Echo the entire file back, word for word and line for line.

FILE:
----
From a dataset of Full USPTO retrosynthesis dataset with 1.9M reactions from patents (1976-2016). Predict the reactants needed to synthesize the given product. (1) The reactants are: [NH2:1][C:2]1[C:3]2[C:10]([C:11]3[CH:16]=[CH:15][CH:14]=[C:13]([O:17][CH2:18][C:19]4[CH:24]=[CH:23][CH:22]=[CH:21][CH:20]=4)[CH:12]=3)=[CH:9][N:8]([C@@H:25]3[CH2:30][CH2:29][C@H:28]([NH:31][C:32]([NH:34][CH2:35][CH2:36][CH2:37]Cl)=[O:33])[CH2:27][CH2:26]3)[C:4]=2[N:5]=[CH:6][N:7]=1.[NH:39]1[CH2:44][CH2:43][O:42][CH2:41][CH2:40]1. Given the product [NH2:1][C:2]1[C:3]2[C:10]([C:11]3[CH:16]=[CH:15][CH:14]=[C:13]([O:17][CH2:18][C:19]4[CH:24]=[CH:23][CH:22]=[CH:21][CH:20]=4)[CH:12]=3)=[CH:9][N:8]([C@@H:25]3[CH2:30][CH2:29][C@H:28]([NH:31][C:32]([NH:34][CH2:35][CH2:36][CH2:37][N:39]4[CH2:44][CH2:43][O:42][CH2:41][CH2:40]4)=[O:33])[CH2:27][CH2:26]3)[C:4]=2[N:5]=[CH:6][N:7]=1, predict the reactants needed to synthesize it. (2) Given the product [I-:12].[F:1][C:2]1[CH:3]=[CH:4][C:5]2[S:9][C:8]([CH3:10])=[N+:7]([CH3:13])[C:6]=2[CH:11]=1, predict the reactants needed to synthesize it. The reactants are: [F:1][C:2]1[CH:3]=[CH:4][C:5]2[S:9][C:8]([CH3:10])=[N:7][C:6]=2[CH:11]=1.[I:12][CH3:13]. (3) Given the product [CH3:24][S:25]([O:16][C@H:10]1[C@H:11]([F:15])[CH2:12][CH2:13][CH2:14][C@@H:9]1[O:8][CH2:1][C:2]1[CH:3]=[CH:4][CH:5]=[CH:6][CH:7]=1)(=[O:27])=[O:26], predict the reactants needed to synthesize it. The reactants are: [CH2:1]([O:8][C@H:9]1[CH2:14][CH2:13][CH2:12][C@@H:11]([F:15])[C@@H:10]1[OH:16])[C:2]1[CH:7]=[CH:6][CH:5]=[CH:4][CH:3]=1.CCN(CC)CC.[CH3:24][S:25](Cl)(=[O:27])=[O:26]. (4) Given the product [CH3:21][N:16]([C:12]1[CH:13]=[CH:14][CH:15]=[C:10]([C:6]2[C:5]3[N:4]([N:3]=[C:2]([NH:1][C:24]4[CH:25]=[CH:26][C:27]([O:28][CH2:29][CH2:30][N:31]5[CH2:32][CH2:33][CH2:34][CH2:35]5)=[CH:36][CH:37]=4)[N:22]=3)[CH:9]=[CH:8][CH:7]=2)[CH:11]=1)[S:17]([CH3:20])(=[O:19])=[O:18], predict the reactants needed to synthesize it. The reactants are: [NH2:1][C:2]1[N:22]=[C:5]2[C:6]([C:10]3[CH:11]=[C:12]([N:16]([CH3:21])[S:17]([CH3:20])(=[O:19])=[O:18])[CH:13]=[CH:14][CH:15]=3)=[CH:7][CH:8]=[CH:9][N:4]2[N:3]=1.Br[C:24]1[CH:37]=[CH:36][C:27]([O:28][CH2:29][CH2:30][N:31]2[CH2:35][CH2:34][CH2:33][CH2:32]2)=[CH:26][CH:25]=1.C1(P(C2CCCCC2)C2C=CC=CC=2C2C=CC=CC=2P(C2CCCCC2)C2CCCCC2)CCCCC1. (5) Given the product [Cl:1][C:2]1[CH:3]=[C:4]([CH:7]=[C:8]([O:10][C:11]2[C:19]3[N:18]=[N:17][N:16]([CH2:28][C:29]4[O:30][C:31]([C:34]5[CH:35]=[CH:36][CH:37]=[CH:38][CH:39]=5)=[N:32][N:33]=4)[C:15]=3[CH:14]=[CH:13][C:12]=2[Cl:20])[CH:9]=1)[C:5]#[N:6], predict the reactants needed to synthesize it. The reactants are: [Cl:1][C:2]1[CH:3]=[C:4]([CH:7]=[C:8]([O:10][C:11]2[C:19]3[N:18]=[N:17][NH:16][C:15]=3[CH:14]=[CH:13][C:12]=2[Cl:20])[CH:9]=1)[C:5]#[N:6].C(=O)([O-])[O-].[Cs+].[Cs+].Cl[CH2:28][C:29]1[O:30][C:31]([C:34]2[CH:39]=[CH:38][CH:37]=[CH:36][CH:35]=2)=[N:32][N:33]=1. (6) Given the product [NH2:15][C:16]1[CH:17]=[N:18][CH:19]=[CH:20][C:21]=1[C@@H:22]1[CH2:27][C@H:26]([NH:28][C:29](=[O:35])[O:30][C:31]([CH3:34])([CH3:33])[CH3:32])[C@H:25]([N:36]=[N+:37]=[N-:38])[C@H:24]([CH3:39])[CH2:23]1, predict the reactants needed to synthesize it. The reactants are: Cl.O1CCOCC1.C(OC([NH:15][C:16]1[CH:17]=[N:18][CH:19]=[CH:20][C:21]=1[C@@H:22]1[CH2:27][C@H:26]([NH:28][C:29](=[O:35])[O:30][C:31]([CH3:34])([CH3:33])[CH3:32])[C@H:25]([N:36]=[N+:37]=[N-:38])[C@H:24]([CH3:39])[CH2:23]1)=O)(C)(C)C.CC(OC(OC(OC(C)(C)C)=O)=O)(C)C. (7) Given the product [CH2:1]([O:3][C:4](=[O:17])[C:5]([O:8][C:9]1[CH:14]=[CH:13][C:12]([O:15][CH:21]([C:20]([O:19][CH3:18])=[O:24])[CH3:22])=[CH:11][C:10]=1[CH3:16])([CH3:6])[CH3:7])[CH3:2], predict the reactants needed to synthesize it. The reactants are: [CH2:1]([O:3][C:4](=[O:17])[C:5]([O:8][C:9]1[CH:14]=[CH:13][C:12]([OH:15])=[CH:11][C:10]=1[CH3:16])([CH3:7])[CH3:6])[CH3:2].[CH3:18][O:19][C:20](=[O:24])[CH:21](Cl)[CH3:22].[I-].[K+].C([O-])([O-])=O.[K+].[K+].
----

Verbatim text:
From a dataset of Full USPTO retrosynthesis dataset with 1.9M reactions from patents (1976-2016). Predict the reactants needed to synthesize the given product. (1) The reactants are: [NH2:1][C:2]1[C:3]2[C:10]([C:11]3[CH:16]=[CH:15][CH:14]=[C:13]([O:17][CH2:18][C:19]4[CH:24]=[CH:23][CH:22]=[CH:21][CH:20]=4)[CH:12]=3)=[CH:9][N:8]([C@@H:25]3[CH2:30][CH2:29][C@H:28]([NH:31][C:32]([NH:34][CH2:35][CH2:36][CH2:37]Cl)=[O:33])[CH2:27][CH2:26]3)[C:4]=2[N:5]=[CH:6][N:7]=1.[NH:39]1[CH2:44][CH2:43][O:42][CH2:41][CH2:40]1. Given the product [NH2:1][C:2]1[C:3]2[C:10]([C:11]3[CH:16]=[CH:15][CH:14]=[C:13]([O:17][CH2:18][C:19]4[CH:24]=[CH:23][CH:22]=[CH:21][CH:20]=4)[CH:12]=3)=[CH:9][N:8]([C@@H:25]3[CH2:30][CH2:29][C@H:28]([NH:31][C:32]([NH:34][CH2:35][CH2:36][CH2:37][N:39]4[CH2:44][CH2:43][O:42][CH2:41][CH2:40]4)=[O:33])[CH2:27][CH2:26]3)[C:4]=2[N:5]=[CH:6][N:7]=1, predict the reactants needed to synthesize it. (2) Given the product [I-:12].[F:1][C:2]1[CH:3]=[CH:4][C:5]2[S:9][C:8]([CH3:10])=[N+:7]([CH3:13])[C:6]=2[CH:11]=1, predict the reactants needed to synthesize it. The reactants are: [F:1][C:2]1[CH:3]=[CH:4][C:5]2[S:9][C:8]([CH3:10])=[N:7][C:6]=2[CH:11]=1.[I:12][CH3:13]. (3) Given the product [CH3:24][S:25]([O:16][C@H:10]1[C@H:11]([F:15])[CH2:12][CH2:13][CH2:14][C@@H:9]1[O:8][CH2:1][C:2]1[CH:3]=[CH:4][CH:5]=[CH:6][CH:7]=1)(=[O:27])=[O:26], predict the reactants needed to synthesize it. The reactants are: [CH2:1]([O:8][C@H:9]1[CH2:14][CH2:13][CH2:12][C@@H:11]([F:15])[C@@H:10]1[OH:16])[C:2]1[CH:7]=[CH:6][CH:5]=[CH:4][CH:3]=1.CCN(CC)CC.[CH3:24][S:25](Cl)(=[O:27])=[O:26]. (4) Given the product [CH3:21][N:16]([C:12]1[CH:13]=[CH:14][CH:15]=[C:10]([C:6]2[C:5]3[N:4]([N:3]=[C:2]([NH:1][C:24]4[CH:25]=[CH:26][C:27]([O:28][CH2:29][CH2:30][N:31]5[CH2:32][CH2:33][CH2:34][CH2:35]5)=[CH:36][CH:37]=4)[N:22]=3)[CH:9]=[CH:8][CH:7]=2)[CH:11]=1)[S:17]([CH3:20])(=[O:19])=[O:18], predict the reactants needed to synthesize it. The reactants are: [NH2:1][C:2]1[N:22]=[C:5]2[C:6]([C:10]3[CH:11]=[C:12]([N:16]([CH3:21])[S:17]([CH3:20])(=[O:19])=[O:18])[CH:13]=[CH:14][CH:15]=3)=[CH:7][CH:8]=[CH:9][N:4]2[N:3]=1.Br[C:24]1[CH:37]=[CH:36][C:27]([O:28][CH2:29][CH2:30][N:31]2[CH2:35][CH2:34][CH2:33][CH2:32]2)=[CH:26][CH:25]=1.C1(P(C2CCCCC2)C2C=CC=CC=2C2C=CC=CC=2P(C2CCCCC2)C2CCCCC2)CCCCC1. (5) Given the product [Cl:1][C:2]1[CH:3]=[C:4]([CH:7]=[C:8]([O:10][C:11]2[C:19]3[N:18]=[N:17][N:16]([CH2:28][C:29]4[O:30][C:31]([C:34]5[CH:35]=[CH:36][CH:37]=[CH:38][CH:39]=5)=[N:32][N:33]=4)[C:15]=3[CH:14]=[CH:13][C:12]=2[Cl:20])[CH:9]=1)[C:5]#[N:6], predict the reactants needed to synthesize it. The reactants are: [Cl:1][C:2]1[CH:3]=[C:4]([CH:7]=[C:8]([O:10][C:11]2[C:19]3[N:18]=[N:17][NH:16][C:15]=3[CH:14]=[CH:13][C:12]=2[Cl:20])[CH:9]=1)[C:5]#[N:6].C(=O)([O-])[O-].[Cs+].[Cs+].Cl[CH2:28][C:29]1[O:30][C:31]([C:34]2[CH:39]=[CH:38][CH:37]=[CH:36][CH:35]=2)=[N:32][N:33]=1. (6) Given the product [NH2:15][C:16]1[CH:17]=[N:18][CH:19]=[CH:20][C:21]=1[C@@H:22]1[CH2:27][C@H:26]([NH:28][C:29](=[O:35])[O:30][C:31]([CH3:34])([CH3:33])[CH3:32])[C@H:25]([N:36]=[N+:37]=[N-:38])[C@H:24]([CH3:39])[CH2:23]1, predict the reactants needed to synthesize it. The reactants are: Cl.O1CCOCC1.C(OC([NH:15][C:16]1[CH:17]=[N:18][CH:19]=[CH:20][C:21]=1[C@@H:22]1[CH2:27][C@H:26]([NH:28][C:29](=[O:35])[O:30][C:31]([CH3:34])([CH3:33])[CH3:32])[C@H:25]([N:36]=[N+:37]=[N-:38])[C@H:24]([CH3:39])[CH2:23]1)=O)(C)(C)C.CC(OC(OC(OC(C)(C)C)=O)=O)(C)C. (7) Given the product [CH2:1]([O:3][C:4](=[O:17])[C:5]([O:8][C:9]1[CH:14]=[CH:13][C:12]([O:15][CH:21]([C:20]([O:19][CH3:18])=[O:24])[CH3:22])=[CH:11][C:10]=1[CH3:16])([CH3:6])[CH3:7])[CH3:2], predict the reactants needed to synthesize it. The reactants are: [CH2:1]([O:3][C:4](=[O:17])[C:5]([O:8][C:9]1[CH:14]=[CH:13][C:12]([OH:15])=[CH:11][C:10]=1[CH3:16])([CH3:7])[CH3:6])[CH3:2].[CH3:18][O:19][C:20](=[O:24])[CH:21](Cl)[CH3:22].[I-].[K+].C([O-])([O-])=O.[K+].[K+].